"Motive power has not killed the horse and mule industry. Every member of the species has a valuable and important place to fill, motive power to the contrary not withstanding. The latter and the horses will go along together, each filling an important and useful sphere."
From the Mt. Vernon Signal of Mount Vernon, Rockcastle County, Kentucky on July 22, 1921:
Congress Appropriates A Quarter Million Dollars For Horse Breeding.
Money To Be Spent Under Supervision of Army Officers To Raise More Thoroughbred Horses for Cavalry Purposes.
Other Governments Spend Much More.
Realizing the necessity of government interest, supervision and participation in breeding of thoroughbred horses, if the United States is to take her rightful position with the other countries of the world, the United States Congress has made an appropriation of a quarter of a million dollars to be expended in horse breeding.
click to enlargeWhile this is a very small amount when compared with the millions of expenditure made by the governments of England, France, Italy and Spain in this work, it is being effectively used to enlarge the number of thoroughbred horses suitable for cavalry mounts.
In explaining the plans of the United States government for the breeding of more or better horses. Col. C. E. Hawkins, Quartermaster's Corps, United States Remount Service, says:"The world war brought out the fact that the National Defense demands, not only thousands upon thousands of horses and mules, but horses and mules of good breeding. Quality and breeding in the horse and mule is what gives them the staying power in danger and emergency, as well as for the less spectacular, but not less important, service in connection with our agricultural and commercial pursuits. What is true in the man is true in the beast. Courage in the soldier we call morale. In either case the quality is that of the will to stay when threatened by the common instinct to falter which means failure and defeat.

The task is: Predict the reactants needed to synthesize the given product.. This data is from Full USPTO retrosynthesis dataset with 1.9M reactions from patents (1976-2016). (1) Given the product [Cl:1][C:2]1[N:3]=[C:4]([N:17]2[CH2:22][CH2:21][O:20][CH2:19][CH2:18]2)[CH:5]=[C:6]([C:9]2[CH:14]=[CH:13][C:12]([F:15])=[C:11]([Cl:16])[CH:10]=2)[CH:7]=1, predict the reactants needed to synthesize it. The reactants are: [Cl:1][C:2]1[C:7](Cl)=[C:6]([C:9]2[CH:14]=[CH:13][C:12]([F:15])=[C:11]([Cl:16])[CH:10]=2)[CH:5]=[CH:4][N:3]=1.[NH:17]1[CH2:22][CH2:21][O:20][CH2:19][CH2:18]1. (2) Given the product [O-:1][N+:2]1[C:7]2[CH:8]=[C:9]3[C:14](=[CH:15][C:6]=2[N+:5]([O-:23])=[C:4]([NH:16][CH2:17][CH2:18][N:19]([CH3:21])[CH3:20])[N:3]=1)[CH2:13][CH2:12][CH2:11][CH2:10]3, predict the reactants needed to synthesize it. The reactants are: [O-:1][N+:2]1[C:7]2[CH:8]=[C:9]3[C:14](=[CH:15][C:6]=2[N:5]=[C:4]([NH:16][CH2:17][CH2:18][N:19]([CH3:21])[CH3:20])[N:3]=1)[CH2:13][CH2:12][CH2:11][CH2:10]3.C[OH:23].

"The United States is the great horse and mule market of the world. Our allies depended on us for the major supply of their war horses and mules. Thousands upon thousands were sold to the British, French, Italian, Belgian, Greek and other governments. The supply that could be sold was limited only by the ships available for their transportation abroad, and by the fact that rations were naturally of the first import.
"The first cry from abroad was for men, then for foodstuffs to feed their millions of soldiers and our own men; next came the demand for ammunitions--the stuff that made the hellish fire that raked the enemy; his theatre of operations and his lines of communication. On the heels of the call for theses [sic] necessities we had the one for the war horse and the war mule, in quantities never before approached.
"Automobile vehicles were used in great numbers. yes, that is true, and it will be true in the future. But war and the horse and the mule continue to be inseparable. The great military migrations of the past--those, indeed of civilization, itself--are so linked with the horse that his production and improvement may be said to have been co-incident with them. Motive power has not killed the horse and mule industry. Every member of the species has a valuable and important place to fill, motive power to the contrary not withstanding. The latter and the horses will go along together, each filling an important and useful sphere.
"The breeding of horses and mules, far from being abated, should be practiced in the spirit of the utmost optimism and confidence. True, the horse and mule market is upset. The demand, however, for every class will come again before the colts now bred mature. All our best informed horsemen, breeders and farmers recognize this fact and advise doubling our attention to the work of breeding.
"Meanwhile better horses and mules should be the aim of every breeder. We need better blood, more quality; hence, a more valuable animal. A well bred, sound animal, of good conformation and quality of any class, will always bring a high price and a handsome profit to the breeder. It is the scrub or ordinary animal that loses the breeder and farmer money. The scrub eats as much forage and takes as much care as the high class animal; and one has nothing at maturity. The progeny of high class, pure bred stallions, that have proved their courage, endurance and speed in competition, and selected farm mares, will bring the breeder an increasing profit as time goes on.
"The Government is backing the production of these better horses and mules. This work is being accomplished by the War Department through the Remount Service, under the Quartermaster General of the U. S. Army.